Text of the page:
Green Art Gallery

Yasmin Atassi,

Green Art Gallery has been active in the region for nearly four decades and has had the privilege of bearing witness to the tremendous transformations in the regional art scene. Starting from the late 1980s in Homs, Syria, the gallery then opened in Dubai in 1995 with a programme focused on Arab Modernism.

Now in its second generation and its newest form, Green Art Gallery re-launched in 2010 as a contemporary art space in Alserkal Avenue. Its programme features artists working across diverse media, whose practices are rigorously researched, idea-led and representative of our current moment. The gallery represents a multi-generational mix of artists from the Middle East, North Africa, South Asia and beyond, including Turkish artists Hale Tenger and Hera Buyuktascian; Iranian artists Kamrooz Aram, Nazgol Ansarinia and Maryam Hoseini; and Shadi Habib Allah, Seher Shah, Ana Mazzei and Alessandro Balteo-Yazbeck, who are Palestinian, Pakistani, Brazilian and Venezuelan respectively. In this geographic mix, the gallery reflects Dubai’s position as a cosmopolitan and global artistic hub.

You took over your family’s gallery in 2005. What were you doing before that?
Actually I took it over in 2008! Prior to that I worked briefly in the IT sector after graduating with a degree in computer science.

Could you tell us about your first exhibition, which acted as a statement for your programme?
I think that would the two-person exhibition with Kamrooz Aram and Seher Shah in 2012, curated by Murtaza Vali. We have been working with both artists ever since.

How do you feel about what you’ve achieved, being present in the UAE at a time when the country was most thirsty for culture?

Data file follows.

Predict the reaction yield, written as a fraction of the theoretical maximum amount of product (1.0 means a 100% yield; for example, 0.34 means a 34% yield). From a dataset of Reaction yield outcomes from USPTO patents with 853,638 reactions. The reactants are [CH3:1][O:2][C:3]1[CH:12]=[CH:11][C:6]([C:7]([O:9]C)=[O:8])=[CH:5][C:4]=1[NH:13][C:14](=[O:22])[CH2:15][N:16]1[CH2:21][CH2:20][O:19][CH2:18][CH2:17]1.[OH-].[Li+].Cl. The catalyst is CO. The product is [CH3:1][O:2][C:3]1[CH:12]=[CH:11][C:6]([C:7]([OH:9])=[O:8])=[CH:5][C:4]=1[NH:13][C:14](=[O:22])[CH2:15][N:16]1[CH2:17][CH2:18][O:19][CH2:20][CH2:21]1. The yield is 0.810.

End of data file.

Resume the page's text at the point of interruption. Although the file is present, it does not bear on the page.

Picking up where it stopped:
It feels both a big privilege and a challenge. How do you continue to make demanding exhibitions and make an impact on the way your audience is changing and consuming culture? How do you continuously make relevant exhibitions? These are questions I always keep asking.

“My late mother chose the name Green Art Gallery back in 1995, and I didn’t want to change it when I took over”.

How would you describe the UAE art scene today and your relationship with it?
It’s incredible the change that happened in our art scene. I am very proud that we have contributed to this growth
in some way. The thing that motivates me is that the audience is becoming more and more demanding – that’s always a good sign. We are a key player in the UAE art scene, and whilst we have very much grown our brand internationally with several important art fairs, UAE remains our home and our roots.

Avoid Bad Dreams, Installation view at Green Art Gallery, 2019, Photo by Anna Shtraus. Courtesy of Green Art Gallery
Avoid Bad Dreams, Installation view at Green Art Gallery, 2019, Photo by Anna Shtraus. Courtesy of Green Art Gallery

Why did you choose the name Green Art for your gallery?
It’s a long story, but my late mother chose the name back in 1995, and I didn’t want to change it when I took over.

How would you define the identity of your gallery?
I think we remain a gallery that is very focused on research-based practices in the region. However, we have also grown to work with international artists whose practices and contexts are relevant to ours.

Could you tell us about your programme for 2020?
We are excited to be taking part in Art Basel Hong Kong for the first time, with solo Brazilian artist Ana Mazzei. In March we have our first solo show with Iranian artist Maryam Hoseini, and we’re very excited about that.

Opening year and key dates in the lifetime of the gallery:
1995 – present
2010 – moving to Alserkal Avenue
Key upcoming event in 2020:
Art Basel Hong Kong solo presentation by Ana Mazzei
First solo show by Maryam Hoseini in the Middle East